Some other new Sarnoff combos in competition with each other: the Akimbo deal with Movielink; AOL, ESPN, MTV, NBC and Turner Broadcasting, among many others, offering video for Intel’s ViiV platform; Microsoft’s Windows Media Center both running over ViiV and competing with it; Crown Castle’s Modeo vs. Qualcomm’s MediaFLO...and all of this vs. broadcast HDTV just as consumer HD receivers start to hit strong market penetration. TV broadcasters have cause to be worried, especially when an executive of a major broadcast network recently told me in private, “We are a broadcast network transitioning into a content provider.”
With all this Sarnoff-strategy new media/new device competition, is TV broadcasting’s case as hopeless as HD Radio’s?
Hardly. Only Blu-ray and HD-DVD disks, of all the new media devices shown at CES, offer HD. And just as VCRs not only didn’t kill SDTV because they were mostly used for rentals, so HD disks can be more helpful than hurtful to broadcast. Once somebody’s invested in a gorgeous display to watch rented movies, they will not settle for watching a football game on Web video...until that Web video is also in HD. So broadcasting’s only true enemy is the coming of real broadband, at least 50Mbps, to the home. They’ve got this all over South Korea already, and they’re getting it in France. But at present rates in the U.S. it will take some 20 years to build it out, and at least 10 years to reach critical mass in terms of affecting program rights and ad revenues.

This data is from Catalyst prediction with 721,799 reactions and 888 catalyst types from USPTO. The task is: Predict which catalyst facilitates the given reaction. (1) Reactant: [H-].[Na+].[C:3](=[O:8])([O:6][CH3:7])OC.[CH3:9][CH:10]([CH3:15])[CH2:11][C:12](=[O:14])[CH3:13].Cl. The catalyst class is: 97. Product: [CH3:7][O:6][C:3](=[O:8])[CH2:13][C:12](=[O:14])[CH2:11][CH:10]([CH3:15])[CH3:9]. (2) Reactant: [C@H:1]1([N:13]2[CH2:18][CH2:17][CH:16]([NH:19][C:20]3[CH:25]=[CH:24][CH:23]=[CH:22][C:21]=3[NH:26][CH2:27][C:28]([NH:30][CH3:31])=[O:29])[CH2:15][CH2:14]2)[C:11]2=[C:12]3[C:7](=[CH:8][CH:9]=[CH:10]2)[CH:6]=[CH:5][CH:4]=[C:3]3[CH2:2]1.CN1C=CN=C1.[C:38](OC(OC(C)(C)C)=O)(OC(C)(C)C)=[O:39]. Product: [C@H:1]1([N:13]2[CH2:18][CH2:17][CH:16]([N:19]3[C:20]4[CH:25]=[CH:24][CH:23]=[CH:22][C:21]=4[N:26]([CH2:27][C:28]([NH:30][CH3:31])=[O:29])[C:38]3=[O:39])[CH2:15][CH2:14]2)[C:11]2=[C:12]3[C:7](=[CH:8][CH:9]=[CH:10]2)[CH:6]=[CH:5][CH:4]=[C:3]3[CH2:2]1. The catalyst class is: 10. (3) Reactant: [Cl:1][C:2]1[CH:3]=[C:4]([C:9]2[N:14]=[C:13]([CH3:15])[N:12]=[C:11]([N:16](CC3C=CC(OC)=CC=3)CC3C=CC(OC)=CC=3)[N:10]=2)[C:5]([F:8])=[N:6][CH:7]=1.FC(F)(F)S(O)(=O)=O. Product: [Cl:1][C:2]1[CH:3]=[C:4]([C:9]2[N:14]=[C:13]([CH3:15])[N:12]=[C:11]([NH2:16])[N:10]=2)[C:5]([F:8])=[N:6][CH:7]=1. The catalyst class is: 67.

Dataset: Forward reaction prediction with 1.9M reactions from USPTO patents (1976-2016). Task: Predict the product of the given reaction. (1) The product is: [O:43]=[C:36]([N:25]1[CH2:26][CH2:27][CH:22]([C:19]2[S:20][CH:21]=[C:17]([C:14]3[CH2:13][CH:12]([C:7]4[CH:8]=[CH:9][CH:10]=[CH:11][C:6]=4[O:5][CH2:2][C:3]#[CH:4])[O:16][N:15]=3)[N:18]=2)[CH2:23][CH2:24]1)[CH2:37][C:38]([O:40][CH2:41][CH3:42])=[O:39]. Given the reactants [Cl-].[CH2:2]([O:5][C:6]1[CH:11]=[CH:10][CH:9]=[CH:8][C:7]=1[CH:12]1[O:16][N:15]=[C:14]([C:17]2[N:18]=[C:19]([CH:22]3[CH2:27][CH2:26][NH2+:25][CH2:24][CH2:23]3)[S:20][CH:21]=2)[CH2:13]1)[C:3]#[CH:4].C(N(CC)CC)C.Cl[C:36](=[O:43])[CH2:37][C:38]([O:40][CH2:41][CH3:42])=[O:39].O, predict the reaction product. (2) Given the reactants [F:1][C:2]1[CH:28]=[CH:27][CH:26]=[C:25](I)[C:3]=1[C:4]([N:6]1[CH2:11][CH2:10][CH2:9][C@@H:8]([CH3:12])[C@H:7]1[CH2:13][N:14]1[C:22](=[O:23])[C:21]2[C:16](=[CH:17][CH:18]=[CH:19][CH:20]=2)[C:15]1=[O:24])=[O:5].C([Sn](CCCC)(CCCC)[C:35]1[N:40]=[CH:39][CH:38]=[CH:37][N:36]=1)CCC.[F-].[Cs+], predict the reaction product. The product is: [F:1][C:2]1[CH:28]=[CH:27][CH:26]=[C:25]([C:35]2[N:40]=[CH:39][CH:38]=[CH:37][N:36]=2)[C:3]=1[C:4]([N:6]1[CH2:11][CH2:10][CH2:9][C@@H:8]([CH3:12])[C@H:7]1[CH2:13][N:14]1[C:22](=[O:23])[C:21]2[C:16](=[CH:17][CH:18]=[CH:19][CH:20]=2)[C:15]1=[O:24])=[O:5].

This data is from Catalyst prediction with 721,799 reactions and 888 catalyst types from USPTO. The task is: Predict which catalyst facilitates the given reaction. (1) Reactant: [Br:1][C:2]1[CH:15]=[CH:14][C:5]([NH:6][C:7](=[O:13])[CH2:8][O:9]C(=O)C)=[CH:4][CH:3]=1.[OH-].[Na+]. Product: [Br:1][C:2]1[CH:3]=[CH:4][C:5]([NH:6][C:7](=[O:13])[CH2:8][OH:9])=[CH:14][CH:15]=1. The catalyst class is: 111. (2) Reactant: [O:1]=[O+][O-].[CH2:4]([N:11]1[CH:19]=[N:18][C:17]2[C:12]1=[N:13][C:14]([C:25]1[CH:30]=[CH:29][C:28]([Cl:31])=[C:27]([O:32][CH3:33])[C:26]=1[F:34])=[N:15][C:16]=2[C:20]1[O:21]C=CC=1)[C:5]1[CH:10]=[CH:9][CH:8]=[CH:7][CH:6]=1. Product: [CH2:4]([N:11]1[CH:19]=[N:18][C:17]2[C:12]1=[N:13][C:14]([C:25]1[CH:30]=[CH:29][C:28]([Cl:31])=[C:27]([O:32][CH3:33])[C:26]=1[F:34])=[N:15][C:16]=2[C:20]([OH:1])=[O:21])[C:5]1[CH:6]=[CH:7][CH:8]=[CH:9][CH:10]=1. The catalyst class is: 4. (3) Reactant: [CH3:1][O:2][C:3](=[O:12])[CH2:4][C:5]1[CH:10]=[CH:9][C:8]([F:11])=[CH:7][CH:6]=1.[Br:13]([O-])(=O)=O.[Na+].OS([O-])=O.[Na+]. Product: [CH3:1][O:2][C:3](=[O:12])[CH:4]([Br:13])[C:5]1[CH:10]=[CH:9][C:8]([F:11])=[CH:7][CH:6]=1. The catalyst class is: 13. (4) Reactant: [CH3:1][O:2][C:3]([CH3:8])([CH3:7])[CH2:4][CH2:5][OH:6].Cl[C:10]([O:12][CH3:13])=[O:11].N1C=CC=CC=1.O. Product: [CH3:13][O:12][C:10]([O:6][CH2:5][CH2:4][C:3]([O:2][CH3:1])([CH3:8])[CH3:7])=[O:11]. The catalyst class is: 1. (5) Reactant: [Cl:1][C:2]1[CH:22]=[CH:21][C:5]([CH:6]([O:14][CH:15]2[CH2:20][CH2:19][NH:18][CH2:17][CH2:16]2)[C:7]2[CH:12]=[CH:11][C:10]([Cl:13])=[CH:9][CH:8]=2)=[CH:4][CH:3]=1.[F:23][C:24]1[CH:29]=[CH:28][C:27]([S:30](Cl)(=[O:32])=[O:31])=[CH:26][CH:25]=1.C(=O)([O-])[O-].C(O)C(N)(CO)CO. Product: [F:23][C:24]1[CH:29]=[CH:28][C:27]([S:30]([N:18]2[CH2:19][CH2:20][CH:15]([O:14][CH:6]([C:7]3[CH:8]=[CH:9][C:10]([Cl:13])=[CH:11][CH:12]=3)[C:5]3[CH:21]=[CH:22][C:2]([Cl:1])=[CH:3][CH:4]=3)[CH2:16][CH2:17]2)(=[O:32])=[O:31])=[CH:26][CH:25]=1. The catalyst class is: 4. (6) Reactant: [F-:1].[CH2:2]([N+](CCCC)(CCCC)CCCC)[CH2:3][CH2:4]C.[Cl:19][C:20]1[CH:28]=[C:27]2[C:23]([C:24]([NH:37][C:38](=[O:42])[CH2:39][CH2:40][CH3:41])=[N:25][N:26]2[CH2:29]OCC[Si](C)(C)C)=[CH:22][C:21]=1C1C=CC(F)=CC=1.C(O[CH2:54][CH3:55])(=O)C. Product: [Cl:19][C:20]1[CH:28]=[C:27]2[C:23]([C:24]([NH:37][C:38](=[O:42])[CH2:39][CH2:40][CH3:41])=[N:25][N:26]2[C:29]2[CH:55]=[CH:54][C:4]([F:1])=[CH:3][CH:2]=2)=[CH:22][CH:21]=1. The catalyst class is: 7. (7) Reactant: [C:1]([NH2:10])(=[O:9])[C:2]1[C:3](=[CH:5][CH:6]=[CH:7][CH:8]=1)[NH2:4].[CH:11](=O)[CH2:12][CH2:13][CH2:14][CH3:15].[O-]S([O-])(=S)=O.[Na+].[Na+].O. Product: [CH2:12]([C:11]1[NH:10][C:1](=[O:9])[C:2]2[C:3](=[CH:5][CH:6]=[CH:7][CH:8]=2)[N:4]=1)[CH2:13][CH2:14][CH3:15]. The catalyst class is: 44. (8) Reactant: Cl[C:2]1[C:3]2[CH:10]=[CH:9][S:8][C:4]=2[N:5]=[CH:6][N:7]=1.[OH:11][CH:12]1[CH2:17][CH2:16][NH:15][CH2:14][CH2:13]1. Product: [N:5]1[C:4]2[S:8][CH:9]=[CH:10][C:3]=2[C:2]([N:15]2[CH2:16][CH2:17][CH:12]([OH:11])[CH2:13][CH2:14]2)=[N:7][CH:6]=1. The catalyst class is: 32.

If you’re a TV broadcaster, you’re safe from General Sarnoff for another decade. Go back to sleep.
If you’re a program maker or owner, though, now is the most exciting of times. Go make a deal with some washing-machine-maker to put your shows on their Web-connected spin cycle.
Neal Weinstock is editor-in-chief of Weinstock Media Analysis and can be reached through www.weinstockmedia.com.
Thank you for signing up to TV Tech. You will receive a verification email shortly.
There was a problem. Please refresh the page and try again.